The Ultimate Marshall
1959 Super Lead Plexi, JMP, Clones, JCM 800, JCM 900 Upgrade!
The Bugera 1960 is a clone of
sorts of the Marshall 1959 Super Lead amplifier made famous by Jimi Hendrix at
Woodstock in 1969. However, the 1959 which is still re-issued today in stock and
hand wired versions, is rated at 100 Watts RMS while Bugera states that the 1960
is 150 watts "peak power" which is somewhat confusing since most amp
makers no longer list peak power since peak power is to my understanding, is a
measurement of burstable sound with the amp at maximum volume, while Marshall
rates their amps at RMS turned to 4 when there is still clean headroom with no
breakup. This, a Marshall 100 watt amp is probably more like 180 watts peak
The Bugera is part of a whole new line of amps and they will not give out specs supposedly
due to arrangement between them and their service center repair locations around
the U.S. So there really isn't sufficient specs or literature available to
indicate the true RMS output, though I can say with certainty that it is very
loud! It's at least twice as loud as my Marshall 2466 100 watt Vintage Modern
head. In comparison to a JCM 800 50 watt combo I recently sold that was beefed
up with KT88 output tubes, the Bugera, even with 2 tubes pulled to reduce output
by 50% still seems much louder than the 50 watt Marshall. Bugera claims this is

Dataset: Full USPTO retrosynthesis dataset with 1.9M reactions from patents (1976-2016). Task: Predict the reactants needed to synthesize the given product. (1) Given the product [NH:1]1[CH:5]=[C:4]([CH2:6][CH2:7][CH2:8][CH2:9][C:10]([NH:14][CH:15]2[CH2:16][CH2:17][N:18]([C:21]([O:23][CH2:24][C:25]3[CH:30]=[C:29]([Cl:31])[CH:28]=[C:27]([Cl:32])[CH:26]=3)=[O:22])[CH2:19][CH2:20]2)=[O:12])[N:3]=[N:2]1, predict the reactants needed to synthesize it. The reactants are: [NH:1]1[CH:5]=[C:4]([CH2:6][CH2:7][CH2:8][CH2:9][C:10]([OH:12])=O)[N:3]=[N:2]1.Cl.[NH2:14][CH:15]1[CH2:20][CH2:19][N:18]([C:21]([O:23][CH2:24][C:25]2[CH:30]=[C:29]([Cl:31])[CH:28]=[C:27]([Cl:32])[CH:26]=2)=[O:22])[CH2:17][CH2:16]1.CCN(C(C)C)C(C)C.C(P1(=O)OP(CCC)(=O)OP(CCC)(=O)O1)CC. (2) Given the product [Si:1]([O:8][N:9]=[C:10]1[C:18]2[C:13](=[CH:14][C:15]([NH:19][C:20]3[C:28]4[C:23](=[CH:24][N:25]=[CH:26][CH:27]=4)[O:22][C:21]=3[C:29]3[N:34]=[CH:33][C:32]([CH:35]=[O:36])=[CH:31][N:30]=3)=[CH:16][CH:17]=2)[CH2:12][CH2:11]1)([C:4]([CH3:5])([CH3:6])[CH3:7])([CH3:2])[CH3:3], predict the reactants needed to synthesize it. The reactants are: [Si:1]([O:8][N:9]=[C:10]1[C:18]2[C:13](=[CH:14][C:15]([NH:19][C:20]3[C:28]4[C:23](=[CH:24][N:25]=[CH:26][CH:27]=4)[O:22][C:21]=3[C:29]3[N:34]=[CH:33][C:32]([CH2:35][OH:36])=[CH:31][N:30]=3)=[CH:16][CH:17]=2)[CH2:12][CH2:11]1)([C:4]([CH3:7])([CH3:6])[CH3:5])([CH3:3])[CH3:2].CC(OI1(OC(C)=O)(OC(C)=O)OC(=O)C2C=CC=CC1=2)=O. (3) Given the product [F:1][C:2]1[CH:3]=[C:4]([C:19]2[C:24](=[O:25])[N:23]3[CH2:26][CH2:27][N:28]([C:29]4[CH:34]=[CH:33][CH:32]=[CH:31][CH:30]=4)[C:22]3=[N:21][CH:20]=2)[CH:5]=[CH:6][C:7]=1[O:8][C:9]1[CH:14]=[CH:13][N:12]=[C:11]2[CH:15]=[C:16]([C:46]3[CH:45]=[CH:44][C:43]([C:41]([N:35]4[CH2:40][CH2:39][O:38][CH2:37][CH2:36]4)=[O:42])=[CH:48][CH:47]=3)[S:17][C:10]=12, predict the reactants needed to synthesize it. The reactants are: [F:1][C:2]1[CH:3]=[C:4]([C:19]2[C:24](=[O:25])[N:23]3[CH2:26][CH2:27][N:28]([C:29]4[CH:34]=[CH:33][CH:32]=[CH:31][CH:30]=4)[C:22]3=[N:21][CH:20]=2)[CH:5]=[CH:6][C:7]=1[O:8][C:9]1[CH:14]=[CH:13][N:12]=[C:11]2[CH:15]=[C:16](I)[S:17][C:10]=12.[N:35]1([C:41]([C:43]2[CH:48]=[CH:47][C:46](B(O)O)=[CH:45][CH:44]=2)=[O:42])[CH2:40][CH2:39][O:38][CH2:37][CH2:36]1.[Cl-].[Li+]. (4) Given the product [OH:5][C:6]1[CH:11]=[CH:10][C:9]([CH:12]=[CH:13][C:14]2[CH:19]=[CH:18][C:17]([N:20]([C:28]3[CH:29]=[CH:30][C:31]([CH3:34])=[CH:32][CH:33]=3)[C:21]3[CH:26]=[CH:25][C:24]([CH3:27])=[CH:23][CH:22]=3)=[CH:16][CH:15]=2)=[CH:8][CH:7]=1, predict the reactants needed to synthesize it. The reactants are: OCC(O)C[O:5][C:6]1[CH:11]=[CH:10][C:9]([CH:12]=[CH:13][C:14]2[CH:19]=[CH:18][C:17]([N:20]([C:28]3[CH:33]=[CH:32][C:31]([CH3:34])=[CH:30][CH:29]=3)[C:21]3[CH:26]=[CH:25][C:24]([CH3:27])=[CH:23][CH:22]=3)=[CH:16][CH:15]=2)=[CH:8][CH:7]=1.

due in part to their own brand of over-sized EL34B brand of output tubes vs the
traditional EL34s found in most EL34 based amps and their beefed up transformers.
The amp head sounds great
into Celestion Vintage 30 speakers or Greenbacks, but overall, it kind of has a
hi-fi stereo type sound. Someone on youtube said he thought the output
transformers to be a
clone of Soldano's extended frequency range output transformers which he stated
have a 20Hz to 20Khz frequency response. While it sounded
kind of stereophonic, it also did not seem to have the kind of low end
chunk or definition or Marshall type "roar" that I'm accustomed to
hearing, or that you would traditionally associate with the Marshall sound in
general. Apparently, Bugera is able to cut
costs by producing the Power and Output Transformers en masse and for use in
several amps ranging from the super hi-gain Peavey 5150 (6260 their name(XXX) down the line to a
Marshall JCM 900 called the Bugera 1990 and finally the 1960 you see here (1959
Super Lead). So
for $450 you really can't go wrong in that the head case is probably worth
around $200, circuit board
components $150, power transformer which really doesn't have much to do with how the
amp sounds and tubes $150,
tubes $150. For another less than $100 investment, you can get the Marshall
sound by upgrading the output transformer to a Marshall or good Marshall clone